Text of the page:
Here’s a quick rundown of some of the best or most important news from in August for those of you that took vacation during any time in the last month:

Aug. 6 — Aug. 10

  • A fascinating look at how the son of billionaire Ernest Rady stockpiled an illegal weapons cache in the wake of the invasion at his parents’ La Jolla home.
  • An in-depth profile of school board President Luis Acle, which looks at his spotty campaign finance record and his frequent absence from the district he represents.

Aug. 13 — Aug. 17

  • Using videos obtained from a former Minuteman, Will Carless detailed the destruction of a migrant workers’ camp by individuals that have been served search warrants in a police investigation into a similar attack months later.
  • A peek at downtown’s stalled facelift.

Aug. 20 — Aug. 24

  • This piece, based on internal e-mails that revealed that a key building inspector at the city of San Diego had objected to allowing further construction on the Sunroad building, led to the dismissal of a top administration official, Marcela Escobar-Eck.
  • Ground Zero in San Diego’s mortgage mess is Little Lake Street in Chula Vista, where foreclosures are a constant neighbor. (This story came with two great interactive features, a searchable database that breaks down foreclosures by ZIP codes and an interactive neighborhood map with details of each home.)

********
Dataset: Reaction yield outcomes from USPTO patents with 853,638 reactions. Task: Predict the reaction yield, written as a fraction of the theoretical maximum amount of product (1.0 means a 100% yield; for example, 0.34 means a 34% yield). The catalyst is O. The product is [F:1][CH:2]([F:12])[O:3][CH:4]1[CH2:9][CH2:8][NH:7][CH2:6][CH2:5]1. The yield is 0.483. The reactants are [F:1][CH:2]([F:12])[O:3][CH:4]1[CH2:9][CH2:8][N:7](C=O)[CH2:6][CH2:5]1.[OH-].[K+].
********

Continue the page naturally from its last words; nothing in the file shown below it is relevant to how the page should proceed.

Aug. 27 — Aug. 31

  • Kelly Bennett‘s look at the city of Chula Vista’s bleak financial outlook at the hands of the slumping real estate market and the decreasing revenue growth that comes with it. Just last year, city officials had boasted of snagging workers from struggling city of San Diego with the promise of a more robust financial foundation.

We also had three in-depth pieces on campaign finances:

  • Rob Davis detailed county Supervisor Pam Slater-Price’s unusual campaign support from the nonprofit world, and the supervisor’s giving of grants to many of the same supporters.
  • This piece from Evan McLaughlin chronicled a campaign fund tied to Mayor Jerry Sanders that continued to raise money months after the November 2006 election for an unknown cause, and took money from many individuals or entities that had business before City Hall.
  • And this story from McLaughlin looked at City Attorney Mike Aguirre’s controversial fundraising efforts to pay back the $565,000 loan he made to his 2004 campaign.

If you were out, I also recommend scrolling through the Education and Environment sections for a number of good August stories.


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